Living Food

Wednesday, June 26th, 2019


Food carefully nurtured from live cultures takes time and patience to prepare, but it does taste a whole lot better. Guests often ask how I make the yoghurt. It couldn’t be easier, but if you don’t start it early enough in the day, you might have to get up at 4 o’clock in the morning (as I did today) to transfer the yoghurt from the incubator to the fridge! I started making my own yoghurt after tasting homemade yoghurt in a lovely B&B in France a couple of years before starting my own B&B. The hostess kindly invited me into her kitchen to show me her yoghurt-making equipment. This consisted of seven little glass jars which sat in an insulated pot at a constant temperature of 42 degrees C for a minimum of eight hours. I determined there and then that I too would make my own yoghurt when the time came, because I find the yoghurts sold in shops in printed plastic pots very unappealing aesthetically — they do not look good at the breakfast table. I also dislike the starch and other additives that are often used, and low-fat yoghurts are bland and unpleasantly sour. My yoghurt contains milk, cream, lactobacillus culture and nothing else. To make a reasonably thick yoghurt, you have to keep the milk at boiling point for a good 15 minutes. If you skip this step, you end up with runny yoghurt that is loose and unformed, and it seems to require a longer incubation period too. During high season I have to make yoghurt about twice a week. I have tried various types of culture, some with more success than others. At present I am using a so-called heirloom culture, which in theory can keep yoghurt perpetuating itself for a very long time, though perhaps not as long as my sourdough culture, which I started back in 2009.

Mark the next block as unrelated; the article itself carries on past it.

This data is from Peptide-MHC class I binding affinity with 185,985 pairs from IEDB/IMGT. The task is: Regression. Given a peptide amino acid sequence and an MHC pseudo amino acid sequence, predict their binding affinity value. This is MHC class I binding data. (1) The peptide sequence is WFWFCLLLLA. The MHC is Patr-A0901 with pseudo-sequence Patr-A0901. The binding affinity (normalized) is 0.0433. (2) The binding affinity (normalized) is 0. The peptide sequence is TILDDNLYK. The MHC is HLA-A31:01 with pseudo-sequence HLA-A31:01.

My bread-making is a two-day process. I alternate between baking a white loaf and a wholemeal loaf from stoneground whole wheat flour so that I always have some of each, as guests tend to have strong preferences for one or the other. During high season I am baking every day to keep up with demand. My bread contains flour, water, a pinch of salt and nothing else. There is no oil or fat, no sugar (except sometimes a spoonful of honey in the wholemeal loaf) and no yeast, other than wild yeasts floating about in the air. But, you ask, doesn’t bread need commercial baker’s yeast for it to rise properly? The photo of one of my white loaves above shows that it doesn’t. Adding commercial yeast is a cheat’s way of making bread — a way of speeding up the process. For a more natural and flavoursome product, you need time, and lots of it — hence the various stages of preparation that are spread over two days, or one and half, to be precise. During that time, the flavour has more time to develop while the slowly fermenting dough gradually puffs up with air bubbles. My version of the sourdough bread looks and tastes quite different from some of the mass-produced sourdoughs you find in shops, which (when you read the small print) often contain additives including yeast. The real challenge is keeping the bread fresh. Unlike shop-bought bread, my bread would be inedible after two days. I have tried various approaches, the most successful and least wasteful of which entails slicing the loaves as soon as possible, wrapping the slices in cloth and freezing them. I take out what I need the night before, allowing the slices to defrost naturally overnight so that they are ready for breakfast.